Church Pension Group | Being Your Own Healthcare Advocate

Being Your Own Healthcare Advocate

Manage your health and healthcare. It’s important to understand your choices and options for healthcare and treatment, as well as maintaining your health. A few steps can help you take control.

Understand your healthcare benefits

Review your healthcare benefits package to understand the benefits available to you. The Episcopal Church Medical Trust (Medical Trust) plans offer different types of medical plans: HMO, PPO, High Deductible. It’s important to understand the benefits of each plan type.

  • What are the copays, deductibles, and out-of-pocket maximums?
  • Do you need referrals to visit a specialist?
  • How does the plan charge for network and out-of-network providers?

All the Medical Trust plans offer pharmacy, vision, hearing, and mental health benefits. Dental benefits may be purchased as a separate plan.

Health Advocate benefit

Being your own healthcare advocate does not mean going it alone. Advocating for your healthcare needs is best accomplished by taking advantage of support services from healthcare experts.

One important benefit of the Medical Trust health plans is Health Advocate. This is a confidential service that can reduce some of the stress and confusion associated with navigating the healthcare system. Health Advocate representatives will help you understand your diagnoses, secure second opinions, find the best hospitals and doctors, schedule appointments, and manage health benefit claims.

Call (866) 695- 8622, or visit and use the password episcopal.

Members also have access to the Employee Assistance Program (EAP) through their Medical Trust health plan. The EAP is a free, confidential, 24-hour service that connects you with counselors to help you with immediate health needs and with assistance for therapy referrals, tips for balancing your personal and professional life, legal consultations, financial services, and much more.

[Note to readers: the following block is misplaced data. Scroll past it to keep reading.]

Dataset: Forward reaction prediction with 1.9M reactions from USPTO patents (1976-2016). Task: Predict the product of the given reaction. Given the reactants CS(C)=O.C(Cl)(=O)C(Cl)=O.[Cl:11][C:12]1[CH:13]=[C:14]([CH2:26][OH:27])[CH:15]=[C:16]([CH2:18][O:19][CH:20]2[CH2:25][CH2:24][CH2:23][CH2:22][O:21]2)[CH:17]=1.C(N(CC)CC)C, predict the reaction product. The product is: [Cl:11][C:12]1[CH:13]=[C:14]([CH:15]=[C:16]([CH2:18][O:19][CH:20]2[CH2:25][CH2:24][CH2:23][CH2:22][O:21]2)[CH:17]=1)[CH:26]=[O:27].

Both services are included as part of your Medical Trust health plan.

Be involved

Patients involved in managing their health and treatment have better outcomes. Finding support and guidance from your doctor during this time is important and can help reduce the stress associated with the treatment process. Relying on your support system and community to help with the treatment process can also be helpful. This can reduce your effort and stress and aid in your care plan when you are unwell. Here are some tips to help make the process easier for you and your support team:

  • Have someone supportive with you when you visit the doctor or healthcare provider, or are having tests done.
  • Take notes and repeat back the information to be sure you understand. Ask for clarification if needed.
  • Review your treatment options and get second opinions.
  • If appropriate for your illness, identify a “Center of Excellence” for treatment and resources.
  • Ask for websites with more information and resources.
  • Keep notes.
  • Write down your questions and bring them with you to appointments. Some providers offer email or phone access to answer questions between visits.
  • Contact Health Advocate for assistance and information.

Maintain a healthcare file

Keep your doctor, providers, and support system up-to-date with accurate and recent information about your health and treatment. This can help your doctor make clear decisions about the progress of your health and your treatment plan. Discuss your health history with your doctor and provide information about the medications and supplements you use, allergies you may have, and symptoms you may be feeling. Keep a healthcare file that includes all of your recent medical information and history.

With a healthcare file, you won’t need to worry about forgetting anything – an important consideration if you are nervous and distracted, or are not able to tell your medical provider yourself.

Your healthcare file should include:

  • Current medications with dosages – update whenever dosages or medicines change
  • Medication and food allergies
  • List of doctors and medical treatment providers, with contact information
  • Emergency contacts – multiple numbers and/or multiple people
  • Your preferred pharmacy phone number
  • Relevant family medical history
  • Important treatment records that include hospital discharge summaries, prior surgeries, and recent lab reports
  • Information regarding any implanted devices
  • Immunization record
  • List of alternative treatments and supplements
  • Health Directive and Health Proxy

Be sure to let your loved ones or support team know where your file is.